At the most southern peninsula on the eastern shore of Maryland, lay a sleepy seaside town by the name of Somerville. The town was small, with a few local businesses scattered throughout Main Street, and the closest neighbors an hour to the east. To the west was the Chesapeake Bay, to the north was a state forest and local farmlands, and to the south there was nothing but water. Despite the size of small Atlantic town, there was one thing that Somerville was never in shortage of: romance.
Ever the destination venue, Somerville had guests from every corner and crevice of the shore arrive for parties, weddings, and showers alike. From the local florist to the bed & breakfast, most of the locals took part and took pride in providing excellent festivities for all who chose to visit. The bakery itself was so well-known that they were now shipping out cakes across the country, and the local seafood was the star of every dish at every event.
It could be said that the town was such a desirable place to go because of the setting—the piers, marina, beaches—but the locals knew that was just the icing on the cake to their desire to please. Yes, the air was cleaner, the roads lined with neatly trimmed trees, but there was such a sense of comradery amongst the natives that kept all happy moments running smoothly. And at the hub of all things joy-related was one place: The Verance Inn.
A family staple in Somerville, The Verance hosted the most lavish of holiday parties, proposals, and bridal affairs. The large estate consisted of several hundred acres of land, complete with an extravagant garden and carriage house. It was truly a place for strangers and neighbors alike to gather and celebrate. Once a person crossed that threshold, they would carry a piece of The Verance with them for the rest of their days.
The Verance sat up on a hill on the east side of town—far enough inland that it wasn't impacted from rising waters of storm surges and had somehow escaped damages from hurricane winds during its reign at the most popular venue on the shore. It was a place where a couple could enjoy a night out for a meal together, or a place where one could merely stop by to receive some wisdom within the pages of the library. Either way, the draw of The Verance was unparalleled to any spot in town—with a feeling of serenity and calm when you walked through the door.
The Verance had a way of bringing out the light in people—the desire to help a stranger, or volunteer at the local schools—but it also had a way to bring out honesty that made one almost superstitious. For instance, in the midst of the last Christmas party Mrs. Henderson took it upon herself to climb up on the piano and declare that she was no longer seeing her husband, and instead was dating a man from Westport—regardless of the two of them arriving for the celebrations together with their adult children in tow. Their separation had yet to be publicly announced, despite having been, as Mrs. Henderson said, for several years now.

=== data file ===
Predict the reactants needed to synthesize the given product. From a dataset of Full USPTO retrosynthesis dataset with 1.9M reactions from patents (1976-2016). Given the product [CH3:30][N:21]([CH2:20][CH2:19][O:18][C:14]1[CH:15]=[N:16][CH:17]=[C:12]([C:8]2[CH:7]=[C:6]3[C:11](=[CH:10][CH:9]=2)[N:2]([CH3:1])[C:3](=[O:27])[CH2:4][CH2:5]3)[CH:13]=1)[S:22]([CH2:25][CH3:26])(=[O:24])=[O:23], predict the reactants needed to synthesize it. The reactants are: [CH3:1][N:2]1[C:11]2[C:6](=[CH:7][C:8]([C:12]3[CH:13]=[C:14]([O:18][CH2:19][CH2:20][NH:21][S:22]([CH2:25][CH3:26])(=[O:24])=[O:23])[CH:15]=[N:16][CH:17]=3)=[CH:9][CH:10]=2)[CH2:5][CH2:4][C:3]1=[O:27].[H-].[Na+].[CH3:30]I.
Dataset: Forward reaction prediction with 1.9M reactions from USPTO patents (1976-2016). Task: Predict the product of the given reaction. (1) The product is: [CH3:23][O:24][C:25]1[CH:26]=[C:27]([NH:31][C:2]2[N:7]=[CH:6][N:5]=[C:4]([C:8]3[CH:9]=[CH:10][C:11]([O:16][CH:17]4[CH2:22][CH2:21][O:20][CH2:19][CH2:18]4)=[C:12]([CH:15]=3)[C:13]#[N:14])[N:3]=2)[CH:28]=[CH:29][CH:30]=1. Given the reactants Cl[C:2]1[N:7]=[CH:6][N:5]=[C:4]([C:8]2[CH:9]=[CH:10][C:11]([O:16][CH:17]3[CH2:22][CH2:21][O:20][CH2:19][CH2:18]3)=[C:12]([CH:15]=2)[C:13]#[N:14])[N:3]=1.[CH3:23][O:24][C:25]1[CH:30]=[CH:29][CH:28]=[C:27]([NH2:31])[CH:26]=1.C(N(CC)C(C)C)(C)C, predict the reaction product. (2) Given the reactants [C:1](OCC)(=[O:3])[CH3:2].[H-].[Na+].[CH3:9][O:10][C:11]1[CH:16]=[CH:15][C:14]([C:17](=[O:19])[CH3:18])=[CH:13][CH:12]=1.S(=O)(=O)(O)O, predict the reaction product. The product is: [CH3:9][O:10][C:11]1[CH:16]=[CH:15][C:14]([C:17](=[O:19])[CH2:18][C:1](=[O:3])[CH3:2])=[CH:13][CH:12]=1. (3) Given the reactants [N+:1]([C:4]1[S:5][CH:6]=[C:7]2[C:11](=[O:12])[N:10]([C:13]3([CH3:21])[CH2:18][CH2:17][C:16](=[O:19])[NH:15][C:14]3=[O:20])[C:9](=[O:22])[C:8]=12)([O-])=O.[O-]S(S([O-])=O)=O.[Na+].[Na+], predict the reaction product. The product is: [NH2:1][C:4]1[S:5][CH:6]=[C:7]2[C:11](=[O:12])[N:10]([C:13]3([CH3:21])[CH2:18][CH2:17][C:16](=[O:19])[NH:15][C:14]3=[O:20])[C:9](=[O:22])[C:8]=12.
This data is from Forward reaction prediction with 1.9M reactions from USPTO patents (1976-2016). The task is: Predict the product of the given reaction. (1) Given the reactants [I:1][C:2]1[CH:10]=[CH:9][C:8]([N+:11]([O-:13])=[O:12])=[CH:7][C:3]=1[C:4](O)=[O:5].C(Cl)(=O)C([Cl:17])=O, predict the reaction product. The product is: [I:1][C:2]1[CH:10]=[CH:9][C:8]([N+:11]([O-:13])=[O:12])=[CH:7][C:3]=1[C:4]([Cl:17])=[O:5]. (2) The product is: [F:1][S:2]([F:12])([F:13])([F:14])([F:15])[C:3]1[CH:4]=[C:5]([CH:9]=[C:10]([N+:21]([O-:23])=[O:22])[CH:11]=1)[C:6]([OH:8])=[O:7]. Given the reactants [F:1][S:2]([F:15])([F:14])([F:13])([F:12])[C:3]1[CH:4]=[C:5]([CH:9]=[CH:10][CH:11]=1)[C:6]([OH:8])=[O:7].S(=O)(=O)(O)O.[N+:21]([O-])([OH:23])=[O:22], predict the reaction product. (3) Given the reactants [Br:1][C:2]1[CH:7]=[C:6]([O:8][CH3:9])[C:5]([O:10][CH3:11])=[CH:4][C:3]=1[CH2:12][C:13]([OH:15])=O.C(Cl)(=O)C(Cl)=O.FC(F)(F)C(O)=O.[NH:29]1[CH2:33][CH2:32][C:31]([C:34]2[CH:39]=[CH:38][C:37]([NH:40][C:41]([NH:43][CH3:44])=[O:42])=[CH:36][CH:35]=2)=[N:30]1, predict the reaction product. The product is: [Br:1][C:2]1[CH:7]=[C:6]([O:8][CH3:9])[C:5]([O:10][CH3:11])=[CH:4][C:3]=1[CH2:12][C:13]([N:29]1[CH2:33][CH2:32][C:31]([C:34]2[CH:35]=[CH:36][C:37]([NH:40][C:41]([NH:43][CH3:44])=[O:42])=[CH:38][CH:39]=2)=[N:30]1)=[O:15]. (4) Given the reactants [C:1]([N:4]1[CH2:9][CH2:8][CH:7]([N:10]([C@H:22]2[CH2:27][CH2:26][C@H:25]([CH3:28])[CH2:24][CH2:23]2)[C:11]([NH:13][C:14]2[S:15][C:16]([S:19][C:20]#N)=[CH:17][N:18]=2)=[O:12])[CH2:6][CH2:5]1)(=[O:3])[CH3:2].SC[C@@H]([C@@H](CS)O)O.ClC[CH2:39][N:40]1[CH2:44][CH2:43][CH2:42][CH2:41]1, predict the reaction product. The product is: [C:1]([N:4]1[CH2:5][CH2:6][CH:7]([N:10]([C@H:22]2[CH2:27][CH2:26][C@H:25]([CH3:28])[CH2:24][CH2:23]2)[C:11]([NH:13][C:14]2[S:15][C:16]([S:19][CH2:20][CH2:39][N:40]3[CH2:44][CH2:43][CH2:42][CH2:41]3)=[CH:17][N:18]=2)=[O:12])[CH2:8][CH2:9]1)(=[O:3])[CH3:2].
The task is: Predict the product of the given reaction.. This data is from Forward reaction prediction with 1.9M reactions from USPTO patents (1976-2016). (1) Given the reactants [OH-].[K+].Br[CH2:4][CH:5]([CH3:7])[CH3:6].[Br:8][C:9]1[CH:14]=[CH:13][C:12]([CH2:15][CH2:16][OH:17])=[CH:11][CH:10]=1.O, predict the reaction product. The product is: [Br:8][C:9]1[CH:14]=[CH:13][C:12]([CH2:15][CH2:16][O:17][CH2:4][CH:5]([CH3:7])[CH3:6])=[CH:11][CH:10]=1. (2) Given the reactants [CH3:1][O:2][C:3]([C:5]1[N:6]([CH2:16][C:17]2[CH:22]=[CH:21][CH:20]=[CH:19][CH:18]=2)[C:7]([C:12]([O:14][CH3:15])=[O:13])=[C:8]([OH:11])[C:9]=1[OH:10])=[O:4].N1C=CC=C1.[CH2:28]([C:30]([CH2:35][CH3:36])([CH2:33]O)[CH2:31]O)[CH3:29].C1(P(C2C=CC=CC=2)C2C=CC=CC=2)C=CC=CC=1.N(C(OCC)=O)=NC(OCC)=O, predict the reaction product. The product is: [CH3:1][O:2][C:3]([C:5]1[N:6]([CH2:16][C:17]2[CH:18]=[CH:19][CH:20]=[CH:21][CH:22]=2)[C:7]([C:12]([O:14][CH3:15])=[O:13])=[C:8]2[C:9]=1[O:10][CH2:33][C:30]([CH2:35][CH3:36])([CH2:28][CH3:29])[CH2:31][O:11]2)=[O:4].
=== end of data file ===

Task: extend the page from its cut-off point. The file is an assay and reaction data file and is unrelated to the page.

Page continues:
It could have been the champagne that was flowing that caused the outburst from Mrs. Henderson, but the owner and management chalked it up to yet another moment of justice sought by the estate itself. While the grounds were serene, but there was still an air of mystery to the home itself. The long-running suspicion was that The Verance brought out a person's true nature, and if you had any secrets worth hiding it would be the place to avoid. Visitors knew not of the reputation the inn had given itself, coming for the promise of a charming time partaking in some time on the water, or getting acquainted with the horses at The Verance's stables. They came with good intentions, seeking a good time, and almost all of the time they left having their goals accomplished.
Then there's the occasional occurrence ala Mrs. Henderson.
It could be said that a bad day happens now and then, as Mrs. Henderson seemed to have, but the positive experiences at The Verance highly outweighed the negative ones.
The inn resembled a mansion—with four stories and amenities from a full-service restaurant to a small store-front featuring everything from home-made jams to blown-glass ornaments and artwork. The inside kept bright Victorian décor and cathedral ceilings complete with chandeliers, while the exterior was full of sprawling gardens, stone paths, and a gazebo in the heart of the estate. Further past the gardens were the stables and riding trails that curved around exotic trees and man-made ponds full of fish.
The Verance was busy throughout the year, but the winter brought a much different clientele than the spring and summer did. The warmer seasons were full of vacations from work, spring weddings and honeymoons. Winter was engagement season. From Christmas through Valentines, couples emerged for evenings that ended with a celebration—fresh flowers lining the halls and tables, violinist on standby, and a chef that created a menu that would make any person say, "I do."
The Christmas season had passed, as did New Years, but now The Verance was gearing up for it's favorite, most extraordinary holiday: Valentine's Day.